Implementing Identity Management Technology and Processes for Europe’s Government’s: GUIDE in practice




June 6, 2006
09:00 - 10:30
Hotel Golf - Jupiter Hall 2

Chair:
Lia Borthwick
British Telecommunications, plc, United Kingdom

Contact Person: Dr Philip Seltsikas (p.seltsikas@surrey.ac.uk)

Panelists:
Identity Management to support cross-border eGovernment applications in the Social Security Domain
Gerrit Ros
British Telecommunications plc, The Netherlands

Organisational, Political and Societal Identity Management issues for Pan-European interoperable eGovernment services
Kamelia Stefanova

University of Sofia, Bulgaria


Identity Management to support cross-border eGovernment applications in the Public Procurement (e-Procurement & eTendering) Domain
Philip Seltsika
s
University of Surrey, United Kingdom

The analysis of Stakeholder Opinion on electronic identity
Orlando Plunkett-Green
Infonic, United Kingdom

Abstract:

This panel focuses on a highly complex and sensitive area in eGovernment: The Management of Electronic Identity(ies). The panellists will draw from their experience in project GUIDE GUIDE is a 6th Framework Integrated Project which is part funded by the European Commission. See www.guide-project.org for further details. (Government User Identity for Europe) to debate a wide spectrum of ‘identity’ issues. These issues include technology, process, political, organisational, societal, and stakeholder issues and challenges. Project GUIDE has implemented its first multi-lateral cross-border identity management trial for eGovernment – the first of its kind. The panellists will describe the challenges in implementing identity management trials in Social Security for EU Migrant Workers and Cross-Border e-Procurement. The lessons that have been learned will be presented.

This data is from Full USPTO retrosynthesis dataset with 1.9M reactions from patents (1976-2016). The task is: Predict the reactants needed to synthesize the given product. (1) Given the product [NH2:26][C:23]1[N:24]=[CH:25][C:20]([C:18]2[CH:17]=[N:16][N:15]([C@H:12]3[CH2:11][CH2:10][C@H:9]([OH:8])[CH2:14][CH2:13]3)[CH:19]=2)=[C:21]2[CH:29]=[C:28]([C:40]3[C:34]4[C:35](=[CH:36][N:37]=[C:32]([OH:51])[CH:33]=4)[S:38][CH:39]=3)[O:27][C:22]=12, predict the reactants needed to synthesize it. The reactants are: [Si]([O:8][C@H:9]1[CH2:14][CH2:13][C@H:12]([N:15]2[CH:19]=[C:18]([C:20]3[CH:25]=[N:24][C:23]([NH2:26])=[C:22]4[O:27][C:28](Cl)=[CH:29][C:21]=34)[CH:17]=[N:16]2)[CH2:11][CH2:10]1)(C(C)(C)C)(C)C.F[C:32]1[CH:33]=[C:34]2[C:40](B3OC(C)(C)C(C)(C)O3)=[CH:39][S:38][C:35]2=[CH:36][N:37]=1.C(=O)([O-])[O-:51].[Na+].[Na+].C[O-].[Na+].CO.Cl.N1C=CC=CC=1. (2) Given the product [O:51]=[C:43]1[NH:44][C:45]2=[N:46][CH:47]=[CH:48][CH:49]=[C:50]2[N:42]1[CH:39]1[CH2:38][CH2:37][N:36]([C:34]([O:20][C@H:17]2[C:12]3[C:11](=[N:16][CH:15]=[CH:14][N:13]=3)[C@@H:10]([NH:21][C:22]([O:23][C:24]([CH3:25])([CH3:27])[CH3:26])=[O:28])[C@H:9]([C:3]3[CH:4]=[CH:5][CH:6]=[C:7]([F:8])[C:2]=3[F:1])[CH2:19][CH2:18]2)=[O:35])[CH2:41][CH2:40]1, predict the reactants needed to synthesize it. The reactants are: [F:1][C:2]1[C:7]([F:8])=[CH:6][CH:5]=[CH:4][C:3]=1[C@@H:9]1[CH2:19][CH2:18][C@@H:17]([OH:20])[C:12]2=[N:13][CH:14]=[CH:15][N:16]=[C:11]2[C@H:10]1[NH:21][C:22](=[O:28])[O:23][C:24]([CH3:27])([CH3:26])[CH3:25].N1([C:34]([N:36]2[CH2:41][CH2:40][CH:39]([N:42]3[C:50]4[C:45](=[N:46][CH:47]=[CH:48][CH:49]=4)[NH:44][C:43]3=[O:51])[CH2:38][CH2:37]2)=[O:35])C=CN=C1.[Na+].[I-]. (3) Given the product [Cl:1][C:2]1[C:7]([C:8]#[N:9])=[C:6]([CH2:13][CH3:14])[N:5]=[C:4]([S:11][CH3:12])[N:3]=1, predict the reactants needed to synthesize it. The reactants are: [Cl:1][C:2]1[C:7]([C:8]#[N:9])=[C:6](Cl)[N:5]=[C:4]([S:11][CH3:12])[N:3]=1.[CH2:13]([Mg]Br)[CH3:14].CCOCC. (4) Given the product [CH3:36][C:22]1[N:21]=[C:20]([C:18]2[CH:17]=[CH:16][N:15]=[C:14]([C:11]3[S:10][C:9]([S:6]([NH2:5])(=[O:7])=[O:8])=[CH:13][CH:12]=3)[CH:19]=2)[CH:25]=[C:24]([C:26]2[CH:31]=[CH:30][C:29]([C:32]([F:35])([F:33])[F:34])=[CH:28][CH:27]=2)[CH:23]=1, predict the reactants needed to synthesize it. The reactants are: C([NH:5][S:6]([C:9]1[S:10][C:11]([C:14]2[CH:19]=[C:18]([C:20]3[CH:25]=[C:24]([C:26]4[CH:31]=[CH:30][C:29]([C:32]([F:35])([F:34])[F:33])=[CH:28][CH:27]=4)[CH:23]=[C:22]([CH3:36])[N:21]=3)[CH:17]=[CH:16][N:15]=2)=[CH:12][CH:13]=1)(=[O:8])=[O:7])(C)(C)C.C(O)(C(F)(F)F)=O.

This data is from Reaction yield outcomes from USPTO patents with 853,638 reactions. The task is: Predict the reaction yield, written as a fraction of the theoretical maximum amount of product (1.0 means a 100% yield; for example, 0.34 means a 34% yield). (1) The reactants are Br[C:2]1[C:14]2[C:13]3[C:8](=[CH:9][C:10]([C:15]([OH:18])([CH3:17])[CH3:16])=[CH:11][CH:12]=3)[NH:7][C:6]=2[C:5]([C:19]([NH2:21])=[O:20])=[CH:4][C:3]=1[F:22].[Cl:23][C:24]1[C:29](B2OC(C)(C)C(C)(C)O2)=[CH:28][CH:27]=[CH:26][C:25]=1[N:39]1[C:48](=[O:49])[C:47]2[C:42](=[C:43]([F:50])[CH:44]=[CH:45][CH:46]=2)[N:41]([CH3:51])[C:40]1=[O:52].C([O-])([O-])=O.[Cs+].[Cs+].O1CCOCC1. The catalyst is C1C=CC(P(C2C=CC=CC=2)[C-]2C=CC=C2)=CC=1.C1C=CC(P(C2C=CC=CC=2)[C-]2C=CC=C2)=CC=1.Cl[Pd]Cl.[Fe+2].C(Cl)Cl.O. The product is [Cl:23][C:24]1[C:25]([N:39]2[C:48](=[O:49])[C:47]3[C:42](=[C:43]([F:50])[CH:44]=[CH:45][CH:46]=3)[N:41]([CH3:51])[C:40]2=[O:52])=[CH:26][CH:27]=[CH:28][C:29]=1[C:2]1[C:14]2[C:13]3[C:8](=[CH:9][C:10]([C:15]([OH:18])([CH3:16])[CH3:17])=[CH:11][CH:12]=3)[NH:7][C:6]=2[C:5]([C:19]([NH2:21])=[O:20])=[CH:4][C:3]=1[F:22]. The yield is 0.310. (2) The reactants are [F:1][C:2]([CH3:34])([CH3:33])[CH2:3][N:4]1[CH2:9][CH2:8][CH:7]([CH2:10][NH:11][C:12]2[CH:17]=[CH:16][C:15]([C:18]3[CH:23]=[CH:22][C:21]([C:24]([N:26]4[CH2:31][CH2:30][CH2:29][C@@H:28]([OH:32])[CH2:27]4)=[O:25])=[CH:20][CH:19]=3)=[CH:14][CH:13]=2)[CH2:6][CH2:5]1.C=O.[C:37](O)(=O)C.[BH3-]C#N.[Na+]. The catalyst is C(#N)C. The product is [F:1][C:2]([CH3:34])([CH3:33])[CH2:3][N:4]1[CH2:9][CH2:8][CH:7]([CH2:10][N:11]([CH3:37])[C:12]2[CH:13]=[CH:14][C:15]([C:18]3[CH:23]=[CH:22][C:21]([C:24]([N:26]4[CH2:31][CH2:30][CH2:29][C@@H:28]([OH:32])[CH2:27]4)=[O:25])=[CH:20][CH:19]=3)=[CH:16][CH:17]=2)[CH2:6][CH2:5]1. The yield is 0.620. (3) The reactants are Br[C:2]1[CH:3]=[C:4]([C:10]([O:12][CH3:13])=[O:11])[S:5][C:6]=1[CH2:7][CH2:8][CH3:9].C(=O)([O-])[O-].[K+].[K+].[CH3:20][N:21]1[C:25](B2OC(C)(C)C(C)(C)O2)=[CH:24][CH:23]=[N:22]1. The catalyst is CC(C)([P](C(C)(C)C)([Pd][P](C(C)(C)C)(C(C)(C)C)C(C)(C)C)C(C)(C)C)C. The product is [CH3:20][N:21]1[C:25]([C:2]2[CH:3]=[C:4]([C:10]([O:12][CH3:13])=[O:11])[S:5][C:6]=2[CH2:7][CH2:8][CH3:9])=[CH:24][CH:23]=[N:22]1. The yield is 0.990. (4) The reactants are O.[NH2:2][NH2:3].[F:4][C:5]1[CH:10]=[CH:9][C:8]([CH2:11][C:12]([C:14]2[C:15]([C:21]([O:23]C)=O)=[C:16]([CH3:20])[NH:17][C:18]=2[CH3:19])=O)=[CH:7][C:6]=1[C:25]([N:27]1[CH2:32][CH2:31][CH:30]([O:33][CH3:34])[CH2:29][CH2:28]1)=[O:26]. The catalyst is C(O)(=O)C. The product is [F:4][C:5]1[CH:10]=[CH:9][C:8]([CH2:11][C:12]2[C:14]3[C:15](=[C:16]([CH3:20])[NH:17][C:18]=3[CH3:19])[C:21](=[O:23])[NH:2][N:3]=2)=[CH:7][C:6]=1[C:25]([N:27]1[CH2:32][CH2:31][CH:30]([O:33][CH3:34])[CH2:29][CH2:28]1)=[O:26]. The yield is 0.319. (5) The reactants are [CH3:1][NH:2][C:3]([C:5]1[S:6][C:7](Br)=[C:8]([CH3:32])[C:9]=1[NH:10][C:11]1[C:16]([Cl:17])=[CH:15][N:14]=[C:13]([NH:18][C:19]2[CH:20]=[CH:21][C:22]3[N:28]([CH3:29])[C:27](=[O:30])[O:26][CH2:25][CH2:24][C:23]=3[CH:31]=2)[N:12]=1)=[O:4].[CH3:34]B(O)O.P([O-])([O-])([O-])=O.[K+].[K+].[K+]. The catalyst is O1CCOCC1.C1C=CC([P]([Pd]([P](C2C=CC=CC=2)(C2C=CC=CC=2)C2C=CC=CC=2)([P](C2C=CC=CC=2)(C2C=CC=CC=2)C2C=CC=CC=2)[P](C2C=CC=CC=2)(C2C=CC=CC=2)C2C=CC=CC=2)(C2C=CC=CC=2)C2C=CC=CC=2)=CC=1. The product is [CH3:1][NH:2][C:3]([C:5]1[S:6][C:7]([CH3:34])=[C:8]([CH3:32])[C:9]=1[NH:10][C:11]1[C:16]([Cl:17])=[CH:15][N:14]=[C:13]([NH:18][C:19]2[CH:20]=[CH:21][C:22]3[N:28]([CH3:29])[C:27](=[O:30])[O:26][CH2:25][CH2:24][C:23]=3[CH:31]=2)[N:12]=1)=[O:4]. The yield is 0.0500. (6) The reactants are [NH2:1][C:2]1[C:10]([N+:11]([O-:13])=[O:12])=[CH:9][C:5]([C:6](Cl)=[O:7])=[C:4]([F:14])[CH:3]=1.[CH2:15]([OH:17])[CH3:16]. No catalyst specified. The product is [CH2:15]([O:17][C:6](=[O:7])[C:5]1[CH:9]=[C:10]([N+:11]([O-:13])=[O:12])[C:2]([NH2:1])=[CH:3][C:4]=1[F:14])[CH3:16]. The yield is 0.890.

Identity management at a European level is a critical enabler for the creation and adoption of what are known as Pan-European government services – and the e-Government applications that support these. Without an identity management mechanism that can operate at a European level, these services, as currently envisaged cannot be created. GUIDE has endeavoured to develop a solution for Europe that respects Member State subsidiarity and can cope with Europe’s technological, social and political diversity. GUIDEs trials have gone some way to proving that such a pan-European solution can be made to work – but there is still a considerable way to go to full commercial and political adoption of such a system.

Little research has been conducted in this domain to date due to the fact that the European management of electronic identity, and the cross-border interoperability of e-Government applications at the level of identity, remains unimplemented. The panellists will essentially be presenting the first research results from the first implementation of a completely unique information system. The panel itself brings together academics and industry practitioners and fits well with this year’s conference theme.